Hewlett-Packard Makes the Switch from Linux to Windows NT Due to Virus Danger

25 Jan 2001
Virus News

Kaspersky Anti-virus repels all infections!

As reported by the Japanese information agency Nikkei Business Publications (NBP) (http://www.nikkeibp.asiabiztech.com/wcs/leaf?CID=onair/asabt/news/121743), during the period of December 17-19, 2000, nearly 1,500 users downloaded programs from Hewlett-Packard (HP) that had been infected by the Windows virus FunLove.

The virus, which was first detected in November 1999, in all accounts appears to have ended up on the HP corporate site from an Australian affiliate of the company involved in program development. In order to avoid a repeat of this incident, HP has made the decision to switch the Australian servers from the Linux operating system to Windows NT Server. According to an HP company representative, the reason for this switch is the inability to implement an effective anti-virus that checks server contents due to the fact that there currently exists no anti-virus for Linux that automatically scans all used files in real time. As reported, the lack of appropriate virus protection is the reason for the FunLove virus penetrating the HP Web site.

It is needless to say that this incident would not have happened if HP had been using an anti-virus monitor, which is a part of Kaspersky Anti-Virus for Linux. The monitor allows for the interception of all file operations in real-time (writing, opening and initialization of files) and automatically performs a virus check of files being used. In addition to the monitor, Kaspersky Anti-Virus for Linux also includes an anti-virus scanner for checking files on-demand, anti-virus daemon (scanner with an optimized procedure for loading into memory), updating system for automatically downloading and enabling of the daily anti-virus database updates via the Internet, and a friendly interactive user interface for configuring the program. The server version of Kaspersky Anti-Virus for Linux also includes a ready-made solution for integrating a centralized virus scanning for incoming and outgoing e-mail correspondence for Sendmail and Qmail gateways.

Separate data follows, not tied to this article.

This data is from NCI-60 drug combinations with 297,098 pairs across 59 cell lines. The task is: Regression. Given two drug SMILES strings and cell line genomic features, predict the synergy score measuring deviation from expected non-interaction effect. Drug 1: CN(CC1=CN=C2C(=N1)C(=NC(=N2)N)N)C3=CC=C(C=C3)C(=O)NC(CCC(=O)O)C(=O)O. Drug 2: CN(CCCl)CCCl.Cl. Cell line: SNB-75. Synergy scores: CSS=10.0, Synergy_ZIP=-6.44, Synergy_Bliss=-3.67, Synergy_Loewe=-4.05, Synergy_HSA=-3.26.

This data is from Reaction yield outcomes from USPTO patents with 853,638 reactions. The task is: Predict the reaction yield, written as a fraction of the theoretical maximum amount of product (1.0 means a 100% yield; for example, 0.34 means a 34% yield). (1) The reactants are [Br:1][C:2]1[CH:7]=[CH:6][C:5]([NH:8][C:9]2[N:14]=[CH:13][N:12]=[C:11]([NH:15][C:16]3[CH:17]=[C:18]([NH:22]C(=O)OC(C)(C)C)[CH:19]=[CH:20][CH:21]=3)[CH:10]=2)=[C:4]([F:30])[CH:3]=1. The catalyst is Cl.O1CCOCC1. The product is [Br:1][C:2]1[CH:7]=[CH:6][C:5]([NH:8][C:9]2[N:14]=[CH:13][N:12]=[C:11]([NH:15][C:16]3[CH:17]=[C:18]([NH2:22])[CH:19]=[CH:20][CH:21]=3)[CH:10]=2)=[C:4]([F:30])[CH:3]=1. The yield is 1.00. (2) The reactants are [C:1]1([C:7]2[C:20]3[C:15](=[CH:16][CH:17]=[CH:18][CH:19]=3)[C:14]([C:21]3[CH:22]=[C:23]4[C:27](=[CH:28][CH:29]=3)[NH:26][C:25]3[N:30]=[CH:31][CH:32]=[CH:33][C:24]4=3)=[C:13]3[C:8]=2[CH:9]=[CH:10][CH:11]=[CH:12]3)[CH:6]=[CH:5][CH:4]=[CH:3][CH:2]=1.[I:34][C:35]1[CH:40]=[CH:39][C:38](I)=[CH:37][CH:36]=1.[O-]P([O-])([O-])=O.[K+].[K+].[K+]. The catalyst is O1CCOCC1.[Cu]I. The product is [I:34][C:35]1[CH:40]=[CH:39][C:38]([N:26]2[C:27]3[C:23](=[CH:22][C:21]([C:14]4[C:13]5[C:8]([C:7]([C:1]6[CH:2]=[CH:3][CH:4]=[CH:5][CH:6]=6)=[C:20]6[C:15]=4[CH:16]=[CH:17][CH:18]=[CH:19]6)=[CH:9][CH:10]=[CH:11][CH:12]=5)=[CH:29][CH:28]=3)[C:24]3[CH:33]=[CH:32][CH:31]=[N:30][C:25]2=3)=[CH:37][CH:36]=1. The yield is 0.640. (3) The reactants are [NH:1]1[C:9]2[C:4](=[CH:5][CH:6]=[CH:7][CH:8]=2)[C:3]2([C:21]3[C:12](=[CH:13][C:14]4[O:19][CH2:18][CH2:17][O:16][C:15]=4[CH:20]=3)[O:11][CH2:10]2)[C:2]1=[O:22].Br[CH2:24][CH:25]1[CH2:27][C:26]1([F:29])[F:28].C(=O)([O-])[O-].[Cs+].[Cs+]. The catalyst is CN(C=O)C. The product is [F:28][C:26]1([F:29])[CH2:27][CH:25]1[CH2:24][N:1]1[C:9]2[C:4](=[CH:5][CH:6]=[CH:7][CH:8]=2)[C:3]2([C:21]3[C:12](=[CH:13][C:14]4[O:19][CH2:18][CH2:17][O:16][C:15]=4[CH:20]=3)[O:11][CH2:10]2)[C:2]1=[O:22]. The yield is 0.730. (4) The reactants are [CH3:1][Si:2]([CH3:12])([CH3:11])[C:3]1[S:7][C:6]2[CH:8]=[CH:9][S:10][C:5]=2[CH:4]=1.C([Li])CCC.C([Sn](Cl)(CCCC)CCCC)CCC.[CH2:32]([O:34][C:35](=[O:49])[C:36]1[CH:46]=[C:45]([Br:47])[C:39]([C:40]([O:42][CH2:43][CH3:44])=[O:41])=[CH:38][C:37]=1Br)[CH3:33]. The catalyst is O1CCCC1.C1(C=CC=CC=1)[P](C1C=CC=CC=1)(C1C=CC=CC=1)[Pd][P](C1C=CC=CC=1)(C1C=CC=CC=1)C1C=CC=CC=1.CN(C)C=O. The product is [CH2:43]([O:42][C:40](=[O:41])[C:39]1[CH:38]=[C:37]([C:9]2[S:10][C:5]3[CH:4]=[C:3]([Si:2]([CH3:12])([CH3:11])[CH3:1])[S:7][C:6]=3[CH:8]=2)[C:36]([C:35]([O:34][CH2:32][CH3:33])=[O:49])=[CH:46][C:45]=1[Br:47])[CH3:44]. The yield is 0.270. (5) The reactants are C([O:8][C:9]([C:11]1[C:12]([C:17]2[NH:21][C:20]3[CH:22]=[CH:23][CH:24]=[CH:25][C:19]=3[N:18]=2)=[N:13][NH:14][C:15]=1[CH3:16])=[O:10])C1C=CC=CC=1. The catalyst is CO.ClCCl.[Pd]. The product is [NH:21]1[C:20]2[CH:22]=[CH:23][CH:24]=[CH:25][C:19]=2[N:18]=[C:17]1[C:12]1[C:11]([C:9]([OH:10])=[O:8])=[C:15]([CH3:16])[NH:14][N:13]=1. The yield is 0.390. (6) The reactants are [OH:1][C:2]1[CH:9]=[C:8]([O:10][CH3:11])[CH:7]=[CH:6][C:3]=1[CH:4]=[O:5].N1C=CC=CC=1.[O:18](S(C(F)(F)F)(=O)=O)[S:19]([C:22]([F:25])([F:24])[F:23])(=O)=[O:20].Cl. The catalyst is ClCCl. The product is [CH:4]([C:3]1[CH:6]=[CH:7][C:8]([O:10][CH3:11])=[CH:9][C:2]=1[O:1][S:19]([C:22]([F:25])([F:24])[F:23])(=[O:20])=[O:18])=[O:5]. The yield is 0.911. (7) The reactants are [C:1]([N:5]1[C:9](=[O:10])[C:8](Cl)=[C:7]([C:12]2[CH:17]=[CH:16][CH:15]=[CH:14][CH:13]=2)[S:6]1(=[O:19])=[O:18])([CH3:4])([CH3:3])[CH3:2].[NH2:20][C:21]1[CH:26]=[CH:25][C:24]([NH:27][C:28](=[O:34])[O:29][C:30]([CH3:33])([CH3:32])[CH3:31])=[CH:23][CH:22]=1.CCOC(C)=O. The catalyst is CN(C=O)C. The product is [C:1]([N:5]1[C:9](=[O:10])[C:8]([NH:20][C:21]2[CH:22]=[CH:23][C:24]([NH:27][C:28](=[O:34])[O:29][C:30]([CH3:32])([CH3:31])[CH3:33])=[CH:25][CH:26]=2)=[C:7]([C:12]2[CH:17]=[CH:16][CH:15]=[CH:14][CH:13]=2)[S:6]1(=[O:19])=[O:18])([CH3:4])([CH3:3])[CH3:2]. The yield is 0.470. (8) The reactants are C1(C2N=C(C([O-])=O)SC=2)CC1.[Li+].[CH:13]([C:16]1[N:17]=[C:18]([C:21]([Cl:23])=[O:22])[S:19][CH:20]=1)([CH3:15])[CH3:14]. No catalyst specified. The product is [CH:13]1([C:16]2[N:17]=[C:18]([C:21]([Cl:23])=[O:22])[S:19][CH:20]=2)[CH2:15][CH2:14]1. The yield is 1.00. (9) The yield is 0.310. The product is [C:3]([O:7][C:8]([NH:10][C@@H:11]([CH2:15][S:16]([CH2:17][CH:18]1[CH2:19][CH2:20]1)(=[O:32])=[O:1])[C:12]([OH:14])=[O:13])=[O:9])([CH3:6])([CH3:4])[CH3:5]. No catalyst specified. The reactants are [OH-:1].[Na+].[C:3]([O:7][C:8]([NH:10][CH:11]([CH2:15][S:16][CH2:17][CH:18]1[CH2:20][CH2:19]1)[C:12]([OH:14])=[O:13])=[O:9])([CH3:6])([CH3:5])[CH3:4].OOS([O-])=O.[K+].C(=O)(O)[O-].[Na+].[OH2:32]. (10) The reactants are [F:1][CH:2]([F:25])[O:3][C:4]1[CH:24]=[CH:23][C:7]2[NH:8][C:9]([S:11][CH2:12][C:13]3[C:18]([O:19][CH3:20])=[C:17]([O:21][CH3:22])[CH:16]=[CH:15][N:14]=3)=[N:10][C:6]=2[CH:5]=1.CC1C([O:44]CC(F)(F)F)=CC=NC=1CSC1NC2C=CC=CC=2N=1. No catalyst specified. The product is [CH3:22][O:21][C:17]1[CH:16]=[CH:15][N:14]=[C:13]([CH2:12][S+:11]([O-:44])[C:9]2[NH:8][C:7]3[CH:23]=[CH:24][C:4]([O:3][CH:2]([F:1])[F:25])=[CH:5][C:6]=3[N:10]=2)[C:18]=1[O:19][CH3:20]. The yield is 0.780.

"Kaspersky Lab was the first to develop a comprehensive, integrated virus defense system for Linux at the beginning of 1999. Today, this is the most advanced and reliable anti-virus solution for Linux as confirmed by the many years of successful application use by enterprises from all around the world. Kaspersky Anti-Virus for Linux enables users to integrate an unbeatable protection against all types all computer malware into corporate networks of any size and complexity," said Natalya Kaspersky, Kaspersky Lab CEO.

The NBP news states that FunLove is a rather harmless Windows computer. It only increases the size of the Windows 95/98/NT 4.0 files when infecting them. At the same time, HP officials said nothing about the other payload this virus carries that is much more dangerous than just increasing file size. FunLove modifies the Windows kernel and disables the checking of the passwords entered by a user. As a result, any password submitted by a user is identified by the infected system as correct, thus allowing anyone to gain access to the computer's restricted areas. In addition, the virus disables the system's user's access rights limitations so that any user, even if he or she doesn't have root privileges, can gain full access to all of the system resources. In order to neutralize the operating system's response to any modifications in a Windows kernel (by default, Windows NT automatically restores the kernel in case it has been modified), FunLove also disables the Windows built-in integrity control system.

More detailed technical information about the FunLove virus can be found in Kaspersky Virus Encyclopedia.

Kaspersky Anti-Virus for Linux (as well as other versions of the program) can be purchased in Kaspersky Lab online store or from your nearest Kaspersky Anti-Virus distributor.